There was the life I had before my son changed on September 22/23, 2002; and life since. My son has autism and he was beaten by his bio dad and stepmom the day of the 22nd when he was spending the weekend with him (court-ordered visitation.) He was returned home to me in the wee hours (around 2 a.m.) of September 23. That just so happened to be David’s 60th birthday, btw.

My son wasn’t able to “just get over” his beating. Our world turned upside down.

At age 29, he and we still struggle. Ry’s better today. Most days, anyway. He’s definitely not the same. I don’t expect he ever will be. Along with his primary diagnosis of autism, he was diagnosed secondarily with PTSD from the beating. My therapist told me that in dealing with my son, my husband and I could very easily be diagnosed with PTSD ourselves. You tend to walk on eggshells and you start changing what you do, why you do, how you do what you do when you live with someone who has PTSD. It creeps into your life/lives. Anyway, Ry’s life changed then and with it, David’s and my life changed. So did Lauren’s. We’re coming up to that anniversary in a couple of days.

Even so, I’m planning on celebrating David’s birthday. We need something joyous to celebrate. It’s been too long. I’ve planned a party for him. What the hell was I thinking?! People are coming to our home on Sunday! I don’t remember the last time we had people over. We kind of gave up doing that. Life’s been too unpredictable to plan parties and entertain at home. But it’s David’s birthday and the Cowboys are playing in Seattle and so, I’m keeping it low key. It’ll be a birthday/ Cowboy-watching party and we’ll eat tacos. Maybe I’ll even get a margarita machine. Where the hell do I rent one of those? Needless to say, my anxiety is high. Maybe that will end up as fodder for another post. Not today, though. It’s enough to know that we are going to celebrate David’s birthday on Sunday. At our house. God, I need to clean and organize and prepare and plan in case things go south for Ry/for us!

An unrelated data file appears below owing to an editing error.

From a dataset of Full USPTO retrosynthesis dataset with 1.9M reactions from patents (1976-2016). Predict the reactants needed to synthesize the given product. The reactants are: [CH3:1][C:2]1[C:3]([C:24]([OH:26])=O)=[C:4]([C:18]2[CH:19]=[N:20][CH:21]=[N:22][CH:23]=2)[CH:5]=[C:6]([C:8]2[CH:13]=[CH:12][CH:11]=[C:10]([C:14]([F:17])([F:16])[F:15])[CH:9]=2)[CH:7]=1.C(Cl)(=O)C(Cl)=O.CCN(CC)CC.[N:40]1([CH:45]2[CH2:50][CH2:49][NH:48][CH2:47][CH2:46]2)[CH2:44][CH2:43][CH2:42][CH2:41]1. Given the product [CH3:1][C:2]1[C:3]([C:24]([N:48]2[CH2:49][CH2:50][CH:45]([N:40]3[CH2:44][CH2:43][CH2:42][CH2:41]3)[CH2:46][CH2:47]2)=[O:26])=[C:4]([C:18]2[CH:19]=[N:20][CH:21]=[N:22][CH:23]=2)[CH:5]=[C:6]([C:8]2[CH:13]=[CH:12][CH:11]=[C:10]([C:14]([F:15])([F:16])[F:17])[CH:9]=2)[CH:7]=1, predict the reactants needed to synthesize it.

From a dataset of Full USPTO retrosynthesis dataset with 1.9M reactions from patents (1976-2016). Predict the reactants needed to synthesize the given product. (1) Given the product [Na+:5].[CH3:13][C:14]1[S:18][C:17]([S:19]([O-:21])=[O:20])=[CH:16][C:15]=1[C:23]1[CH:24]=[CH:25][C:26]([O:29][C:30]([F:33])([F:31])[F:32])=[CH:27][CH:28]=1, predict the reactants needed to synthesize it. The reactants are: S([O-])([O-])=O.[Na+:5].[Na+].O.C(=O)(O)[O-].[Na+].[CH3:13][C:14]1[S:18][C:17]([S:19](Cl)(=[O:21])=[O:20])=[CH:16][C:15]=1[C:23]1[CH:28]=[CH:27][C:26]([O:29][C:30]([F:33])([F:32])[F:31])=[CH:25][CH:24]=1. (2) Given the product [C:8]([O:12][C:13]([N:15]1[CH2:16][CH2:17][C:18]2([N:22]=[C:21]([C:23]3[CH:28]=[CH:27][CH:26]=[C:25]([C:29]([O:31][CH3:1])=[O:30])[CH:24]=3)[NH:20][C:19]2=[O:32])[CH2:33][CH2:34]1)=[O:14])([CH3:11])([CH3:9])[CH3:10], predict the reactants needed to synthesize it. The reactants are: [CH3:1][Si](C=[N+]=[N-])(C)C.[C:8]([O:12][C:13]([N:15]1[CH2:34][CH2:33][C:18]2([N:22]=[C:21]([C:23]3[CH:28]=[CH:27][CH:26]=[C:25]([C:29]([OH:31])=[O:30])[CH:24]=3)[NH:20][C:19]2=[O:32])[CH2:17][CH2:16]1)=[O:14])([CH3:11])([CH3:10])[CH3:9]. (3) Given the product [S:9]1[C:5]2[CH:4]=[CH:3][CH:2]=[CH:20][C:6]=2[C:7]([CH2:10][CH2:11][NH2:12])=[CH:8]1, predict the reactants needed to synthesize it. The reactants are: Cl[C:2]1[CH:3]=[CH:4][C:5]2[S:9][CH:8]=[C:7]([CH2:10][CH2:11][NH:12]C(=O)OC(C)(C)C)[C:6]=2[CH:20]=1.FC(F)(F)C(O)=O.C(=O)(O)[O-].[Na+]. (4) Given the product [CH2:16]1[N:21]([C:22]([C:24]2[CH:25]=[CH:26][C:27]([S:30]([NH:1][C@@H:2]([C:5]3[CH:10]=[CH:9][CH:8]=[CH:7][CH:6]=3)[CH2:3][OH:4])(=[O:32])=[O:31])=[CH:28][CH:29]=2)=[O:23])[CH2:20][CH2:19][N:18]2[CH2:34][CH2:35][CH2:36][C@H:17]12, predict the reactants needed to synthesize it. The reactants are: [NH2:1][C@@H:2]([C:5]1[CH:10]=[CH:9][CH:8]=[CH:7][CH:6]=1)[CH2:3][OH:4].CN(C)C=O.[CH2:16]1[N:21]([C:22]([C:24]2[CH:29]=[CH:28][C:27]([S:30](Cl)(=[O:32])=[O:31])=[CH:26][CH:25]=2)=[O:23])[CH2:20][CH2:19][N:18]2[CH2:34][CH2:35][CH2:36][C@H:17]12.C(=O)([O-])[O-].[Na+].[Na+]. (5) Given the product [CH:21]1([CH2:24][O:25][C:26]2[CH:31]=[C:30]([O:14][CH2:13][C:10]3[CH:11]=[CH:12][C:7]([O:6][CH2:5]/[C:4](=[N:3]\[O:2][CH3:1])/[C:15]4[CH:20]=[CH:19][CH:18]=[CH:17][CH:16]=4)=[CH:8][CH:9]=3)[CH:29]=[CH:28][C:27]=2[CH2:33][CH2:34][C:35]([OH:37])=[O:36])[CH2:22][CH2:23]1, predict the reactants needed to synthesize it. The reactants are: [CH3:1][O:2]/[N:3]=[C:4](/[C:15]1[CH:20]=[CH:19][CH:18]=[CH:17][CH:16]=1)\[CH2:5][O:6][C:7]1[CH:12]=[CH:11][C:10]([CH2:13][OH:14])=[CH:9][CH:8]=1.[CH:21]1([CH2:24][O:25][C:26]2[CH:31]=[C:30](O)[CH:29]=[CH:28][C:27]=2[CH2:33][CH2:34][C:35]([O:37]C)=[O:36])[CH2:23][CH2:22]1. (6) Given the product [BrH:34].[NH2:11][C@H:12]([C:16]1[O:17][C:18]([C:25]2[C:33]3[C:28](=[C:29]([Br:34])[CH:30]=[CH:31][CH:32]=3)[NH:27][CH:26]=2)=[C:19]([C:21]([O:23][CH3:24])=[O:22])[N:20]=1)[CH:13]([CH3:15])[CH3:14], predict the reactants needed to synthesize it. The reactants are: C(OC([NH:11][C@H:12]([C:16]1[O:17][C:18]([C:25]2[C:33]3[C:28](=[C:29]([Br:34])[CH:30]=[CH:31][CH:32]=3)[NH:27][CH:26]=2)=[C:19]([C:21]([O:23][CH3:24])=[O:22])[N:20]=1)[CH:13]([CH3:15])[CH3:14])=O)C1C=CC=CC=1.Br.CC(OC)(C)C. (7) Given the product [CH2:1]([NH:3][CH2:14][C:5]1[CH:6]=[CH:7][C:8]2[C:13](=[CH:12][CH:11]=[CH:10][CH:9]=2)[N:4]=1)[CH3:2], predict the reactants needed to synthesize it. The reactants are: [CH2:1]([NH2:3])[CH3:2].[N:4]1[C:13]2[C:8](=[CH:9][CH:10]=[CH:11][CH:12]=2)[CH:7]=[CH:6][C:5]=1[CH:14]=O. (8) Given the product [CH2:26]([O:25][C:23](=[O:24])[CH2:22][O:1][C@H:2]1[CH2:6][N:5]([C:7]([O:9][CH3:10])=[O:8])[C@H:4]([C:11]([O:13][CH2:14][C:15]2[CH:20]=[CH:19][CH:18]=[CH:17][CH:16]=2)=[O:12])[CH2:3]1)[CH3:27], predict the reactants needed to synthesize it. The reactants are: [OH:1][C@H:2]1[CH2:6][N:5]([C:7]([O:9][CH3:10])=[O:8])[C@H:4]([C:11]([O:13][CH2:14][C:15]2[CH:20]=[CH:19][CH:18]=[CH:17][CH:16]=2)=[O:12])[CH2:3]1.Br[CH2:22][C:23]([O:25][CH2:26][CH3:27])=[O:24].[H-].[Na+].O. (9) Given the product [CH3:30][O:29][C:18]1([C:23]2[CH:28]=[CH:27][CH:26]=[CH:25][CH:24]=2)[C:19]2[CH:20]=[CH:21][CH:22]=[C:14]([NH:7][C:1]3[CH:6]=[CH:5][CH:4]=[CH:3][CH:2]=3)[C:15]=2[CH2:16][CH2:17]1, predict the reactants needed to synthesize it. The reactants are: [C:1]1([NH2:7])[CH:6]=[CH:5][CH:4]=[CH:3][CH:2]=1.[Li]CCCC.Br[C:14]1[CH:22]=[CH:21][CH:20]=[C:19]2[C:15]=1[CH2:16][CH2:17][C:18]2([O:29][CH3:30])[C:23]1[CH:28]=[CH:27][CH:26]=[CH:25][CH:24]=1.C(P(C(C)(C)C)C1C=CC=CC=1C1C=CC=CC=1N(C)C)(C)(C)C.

Lori, as I read what you wrote, it occurred to me that maybe you’ve hit on why I haven’t been able to write lately — in what seems like ages now. I seem to be able to write responses to other bloggers, and I’ve written quite a bit that way — but I haven’t been able to write one damned post on my blog in weeks. Sadness has settled over me. I guess there’s too much right now. And, like you, I don’t want to put something out that makes others sad or that makes others feel sorry for me or my family or — whatever. I want to be able to sublimate the hell out of the absurdity of my life, the sadness — even — and make others laugh. I want to laugh. And right now, I simply can’t.

If we lived close by, Lori, we could meet somewhere and drink heavily, listen to sad songs, cry and laugh at memories of our moms — maybe even share a few funny memories (I have a couple about Mom.)  I miss my mom’s cooking. There’s a whole post I could write about that alone, but I probably won’t. I miss Mom’s laughter and the way she used to care so much about each of her family members. Too much.  I miss her style and I miss her yelling at my dad. I miss her getting into my business. I need to stop now. Sorry.